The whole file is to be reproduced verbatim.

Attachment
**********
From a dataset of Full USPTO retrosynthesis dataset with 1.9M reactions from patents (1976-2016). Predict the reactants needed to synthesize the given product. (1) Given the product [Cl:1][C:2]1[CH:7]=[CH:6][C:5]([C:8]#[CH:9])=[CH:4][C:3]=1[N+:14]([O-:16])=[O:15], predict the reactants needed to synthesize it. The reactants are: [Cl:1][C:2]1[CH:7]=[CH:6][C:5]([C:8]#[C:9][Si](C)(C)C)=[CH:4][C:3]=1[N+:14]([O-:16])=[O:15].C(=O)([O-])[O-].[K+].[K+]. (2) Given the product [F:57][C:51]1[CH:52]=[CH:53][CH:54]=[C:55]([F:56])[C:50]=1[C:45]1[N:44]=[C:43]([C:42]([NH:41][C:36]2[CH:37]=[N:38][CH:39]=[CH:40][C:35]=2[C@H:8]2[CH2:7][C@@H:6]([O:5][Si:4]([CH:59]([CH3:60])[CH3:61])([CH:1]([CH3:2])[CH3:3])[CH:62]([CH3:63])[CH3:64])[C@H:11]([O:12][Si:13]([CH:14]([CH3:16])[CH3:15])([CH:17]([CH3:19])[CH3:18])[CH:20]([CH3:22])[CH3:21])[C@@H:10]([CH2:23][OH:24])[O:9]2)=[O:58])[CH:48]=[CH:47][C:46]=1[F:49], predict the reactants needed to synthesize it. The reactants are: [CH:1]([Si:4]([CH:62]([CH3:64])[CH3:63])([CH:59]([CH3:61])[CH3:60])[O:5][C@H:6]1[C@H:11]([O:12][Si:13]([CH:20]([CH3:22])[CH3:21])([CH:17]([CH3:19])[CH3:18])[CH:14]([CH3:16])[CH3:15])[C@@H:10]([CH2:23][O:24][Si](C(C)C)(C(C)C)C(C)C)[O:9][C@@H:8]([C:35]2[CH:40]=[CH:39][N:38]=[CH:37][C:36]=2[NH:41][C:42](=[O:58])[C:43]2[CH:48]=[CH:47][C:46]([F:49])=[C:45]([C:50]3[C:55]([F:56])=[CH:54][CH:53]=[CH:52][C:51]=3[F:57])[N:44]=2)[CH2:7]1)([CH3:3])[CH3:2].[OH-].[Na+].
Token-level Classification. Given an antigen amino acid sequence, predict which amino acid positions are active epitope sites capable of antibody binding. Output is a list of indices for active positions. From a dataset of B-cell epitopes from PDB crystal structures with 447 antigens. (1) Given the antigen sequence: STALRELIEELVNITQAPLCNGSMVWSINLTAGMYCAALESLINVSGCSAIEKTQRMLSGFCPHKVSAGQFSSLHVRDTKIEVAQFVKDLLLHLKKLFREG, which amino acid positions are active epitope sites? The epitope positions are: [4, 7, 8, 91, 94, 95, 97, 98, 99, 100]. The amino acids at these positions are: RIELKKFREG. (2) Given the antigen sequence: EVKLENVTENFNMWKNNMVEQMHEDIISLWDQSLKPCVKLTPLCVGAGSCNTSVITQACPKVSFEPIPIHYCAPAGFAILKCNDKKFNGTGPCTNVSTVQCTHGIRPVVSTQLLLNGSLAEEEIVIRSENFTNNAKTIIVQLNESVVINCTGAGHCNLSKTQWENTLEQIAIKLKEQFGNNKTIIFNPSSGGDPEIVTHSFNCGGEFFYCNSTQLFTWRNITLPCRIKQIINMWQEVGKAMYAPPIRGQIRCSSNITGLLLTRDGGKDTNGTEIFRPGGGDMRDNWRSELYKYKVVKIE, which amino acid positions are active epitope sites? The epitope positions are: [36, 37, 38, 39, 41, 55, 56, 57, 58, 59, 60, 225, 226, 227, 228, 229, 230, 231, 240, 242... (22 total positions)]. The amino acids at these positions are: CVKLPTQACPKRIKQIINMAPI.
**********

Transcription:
From a dataset of Full USPTO retrosynthesis dataset with 1.9M reactions from patents (1976-2016). Predict the reactants needed to synthesize the given product. (1) Given the product [Cl:1][C:2]1[CH:7]=[CH:6][C:5]([C:8]#[CH:9])=[CH:4][C:3]=1[N+:14]([O-:16])=[O:15], predict the reactants needed to synthesize it. The reactants are: [Cl:1][C:2]1[CH:7]=[CH:6][C:5]([C:8]#[C:9][Si](C)(C)C)=[CH:4][C:3]=1[N+:14]([O-:16])=[O:15].C(=O)([O-])[O-].[K+].[K+]. (2) Given the product [F:57][C:51]1[CH:52]=[CH:53][CH:54]=[C:55]([F:56])[C:50]=1[C:45]1[N:44]=[C:43]([C:42]([NH:41][C:36]2[CH:37]=[N:38][CH:39]=[CH:40][C:35]=2[C@H:8]2[CH2:7][C@@H:6]([O:5][Si:4]([CH:59]([CH3:60])[CH3:61])([CH:1]([CH3:2])[CH3:3])[CH:62]([CH3:63])[CH3:64])[C@H:11]([O:12][Si:13]([CH:14]([CH3:16])[CH3:15])([CH:17]([CH3:19])[CH3:18])[CH:20]([CH3:22])[CH3:21])[C@@H:10]([CH2:23][OH:24])[O:9]2)=[O:58])[CH:48]=[CH:47][C:46]=1[F:49], predict the reactants needed to synthesize it. The reactants are: [CH:1]([Si:4]([CH:62]([CH3:64])[CH3:63])([CH:59]([CH3:61])[CH3:60])[O:5][C@H:6]1[C@H:11]([O:12][Si:13]([CH:20]([CH3:22])[CH3:21])([CH:17]([CH3:19])[CH3:18])[CH:14]([CH3:16])[CH3:15])[C@@H:10]([CH2:23][O:24][Si](C(C)C)(C(C)C)C(C)C)[O:9][C@@H:8]([C:35]2[CH:40]=[CH:39][N:38]=[CH:37][C:36]=2[NH:41][C:42](=[O:58])[C:43]2[CH:48]=[CH:47][C:46]([F:49])=[C:45]([C:50]3[C:55]([F:56])=[CH:54][CH:53]=[CH:52][C:51]=3[F:57])[N:44]=2)[CH2:7]1)([CH3:3])[CH3:2].[OH-].[Na+].
Token-level Classification. Given an antigen amino acid sequence, predict which amino acid positions are active epitope sites capable of antibody binding. Output is a list of indices for active positions. From a dataset of B-cell epitopes from PDB crystal structures with 447 antigens. (1) Given the antigen sequence: STALRELIEELVNITQAPLCNGSMVWSINLTAGMYCAALESLINVSGCSAIEKTQRMLSGFCPHKVSAGQFSSLHVRDTKIEVAQFVKDLLLHLKKLFREG, which amino acid positions are active epitope sites? The epitope positions are: [4, 7, 8, 91, 94, 95, 97, 98, 99, 100]. The amino acids at these positions are: RIELKKFREG. (2) Given the antigen sequence: EVKLENVTENFNMWKNNMVEQMHEDIISLWDQSLKPCVKLTPLCVGAGSCNTSVITQACPKVSFEPIPIHYCAPAGFAILKCNDKKFNGTGPCTNVSTVQCTHGIRPVVSTQLLLNGSLAEEEIVIRSENFTNNAKTIIVQLNESVVINCTGAGHCNLSKTQWENTLEQIAIKLKEQFGNNKTIIFNPSSGGDPEIVTHSFNCGGEFFYCNSTQLFTWRNITLPCRIKQIINMWQEVGKAMYAPPIRGQIRCSSNITGLLLTRDGGKDTNGTEIFRPGGGDMRDNWRSELYKYKVVKIE, which amino acid positions are active epitope sites? The epitope positions are: [36, 37, 38, 39, 41, 55, 56, 57, 58, 59, 60, 225, 226, 227, 228, 229, 230, 231, 240, 242... (22 total positions)]. The amino acids at these positions are: CVKLPTQACPKRIKQIINMAPI.